I think that I need 15 PA's and a team of experts working for me because as time moves on the projects and workload increases. Once upon a time it was just a magazine article every now and again plus the monthly Scrubs report, which I used to produce and distribute within a few days of the month ending. Nowadays, the workload has increased almost tenfold and I'm lucky to finish my Scrubs report midway through the following month.

I'm also working on the launch of the Tower 42 Bird Study Group. Just to recap, I have set up a group to observe migration from the top of Tower 42 - London's second highest building. Our main focus will be raptors including counting Peregrines, counting Swifts and observing Woodpigeons during the autumn. I sent invitations for the launch party out today and the take up has been excellent with both the BTO and the RSPB sending their boys to get involved. The BBC are setting up a webcam on the roof to capture any migration plus banter from the attendant birders. I'm very excited.

Tonight aside from watching United trounce AC Milan, I cracked on with my Bird Watching Magazine piece on my latest adventure in Merida and Caceres. It's flowing nicely. Also, my mum called me tonight to excitedly tell me that she had just had her first line dancing lesson. It was news to me, but hey, good for her!

Tuesday, 9 March 2010

Charmed life

TUB looking for Great Spotted Cuckoo in Extremadura (Russell F Spencer)
As I mentioned yesterday, before a flu induced haze came over me, I had a great time in Extremadura in the company of photographer extraordinaire, Russell Spencer whilst being led by the extremely knowledgable (and very nice with it) Martin Kelsey of Birding Extremadura (www.birdingextremadura.com)

Russell and I were based in Merida, the capital city of the region (which is the size of Wales). Merida has a rich Roman heritage and indeed the first place Martin took us to was The Roman Bridge that straddles the Guadiana River in the centre of the city. At 790 metres it's the longest surviving Roman bridge in the world and aside from the river, it overlooked areas of reedbed and wet woodland. Well that was what we should have been seeing. Instead, because of the excessive and unprecedented rain that had fallen recently, a lot of the habitat was under water.

Despite that, we still managed to see (and hear) Cetti's Warbler, tons of Chiffchaffs, a solo Penduline Tit, Pallid & Alpine Swifts, Barn Swallows and House Martins, Little and Cattle Egrets, Night Heron, a male Little Bittern and a couple of Purple Swamphen. The bridge is one of the best places in the region to observe Purple Swamphen.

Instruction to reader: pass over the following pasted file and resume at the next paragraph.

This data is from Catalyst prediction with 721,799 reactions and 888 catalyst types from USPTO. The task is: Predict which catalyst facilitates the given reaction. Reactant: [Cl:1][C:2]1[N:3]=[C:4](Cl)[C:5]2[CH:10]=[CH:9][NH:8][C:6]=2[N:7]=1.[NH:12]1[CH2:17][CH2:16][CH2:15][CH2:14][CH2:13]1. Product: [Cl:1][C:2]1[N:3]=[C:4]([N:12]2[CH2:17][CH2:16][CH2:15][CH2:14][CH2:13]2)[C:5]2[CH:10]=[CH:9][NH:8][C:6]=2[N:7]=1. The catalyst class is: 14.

We then nipped into the streets of Merida just as rush hour hit (if you can call 20 people a 'rush hour'!) to take a photo of me birding in the narrow streets for my next piece in BBC Wildlife Magazine. It was all a rush because I was on deadline and had to email it over pronto. So we invaded the nearby Extremadura Tourist Office and created havoc as we took over their computers to get the email over.

Next, Martin took us to a ruined Roman amphitheatre closeby were we saw plentiful Collared Dove, Serin and Greenfinch. We then drove north for 45 minutes heading for Caceres a city whose centres are dominated by Moorish and Medieval architecture. It was in the ancient part of the city that we came across the first of the many Lesser Kestrels that we saw over the ensuing days. They are absolutely lovely birds. We stood on the elevated steps of a cathedral watching them whizz past, along with seeing plentiful nesting White Stork and Spotless Starlings. In the sky above, the occasional migrating Red Kite passed over often in the slipstream of their Black cousins.

We ended the day outside a bullring in another town called Tujillo. We had come to see the nesting Lesser Kestrels that inhabited the tiled roof of the stadium. A Green Sandpiper flew overhead as Crested Larks and White Wagtails frolicked on the adjacent waste ground.

The next day saw us in the Extremadura hinterland getting a lesson in sussing the differences between Thekla and Crested Larks. We also saw Woodlark and Calandra Larks. I love Calandra Larks. They have this strange wader-like display flight on long black undersided wings. We also had several Great Spotted Cuckoo and heard our first Common Cuckoo. The region was amazing, especially when we headed into Parque Nacional de Monfrague were we witnessed masses of Griffon Vultures - and I'm talking hundreds. Plus loads of Black Vultures, a few Egyptian Vultures, a Golden Eagle, an impressive Spanish Imperial Eagle (or Iberian Eagle depending on what side of the Portuguese border you are), Short-toed Eagle, both kites and a Sparrowhawk - a relative scarcity. Did I mention the 120 or so migrating Common Cranes and the soaring Black Storks? I guess you get the picture, Extremadura was brilliant!

Anyway, I'm back at home, in the cold climes of London nursing the aftermath of flu. I certainly do lead a charmed life.

Monday, 8 March 2010

Extremadura? Extremagood!

It's been a little while since I last wrote an entry on my blog. The main reason is due to quite a heavy schedule of late that has put paid to any time for blogging. And now, after returning from Spain I've been struck down by flu. Boo!

I will leave you with some images from Extremadura and explain all tomorrow.
Martin Kelsey & TUB in Caceres (Russell F Spencer)
Great Spotted Cuckoo in flight (Russell F Spencer)
An amazing shot of a male Lesser Kestrel (Russell F Spencer)
Griffon Vulture (Russell F Spencer)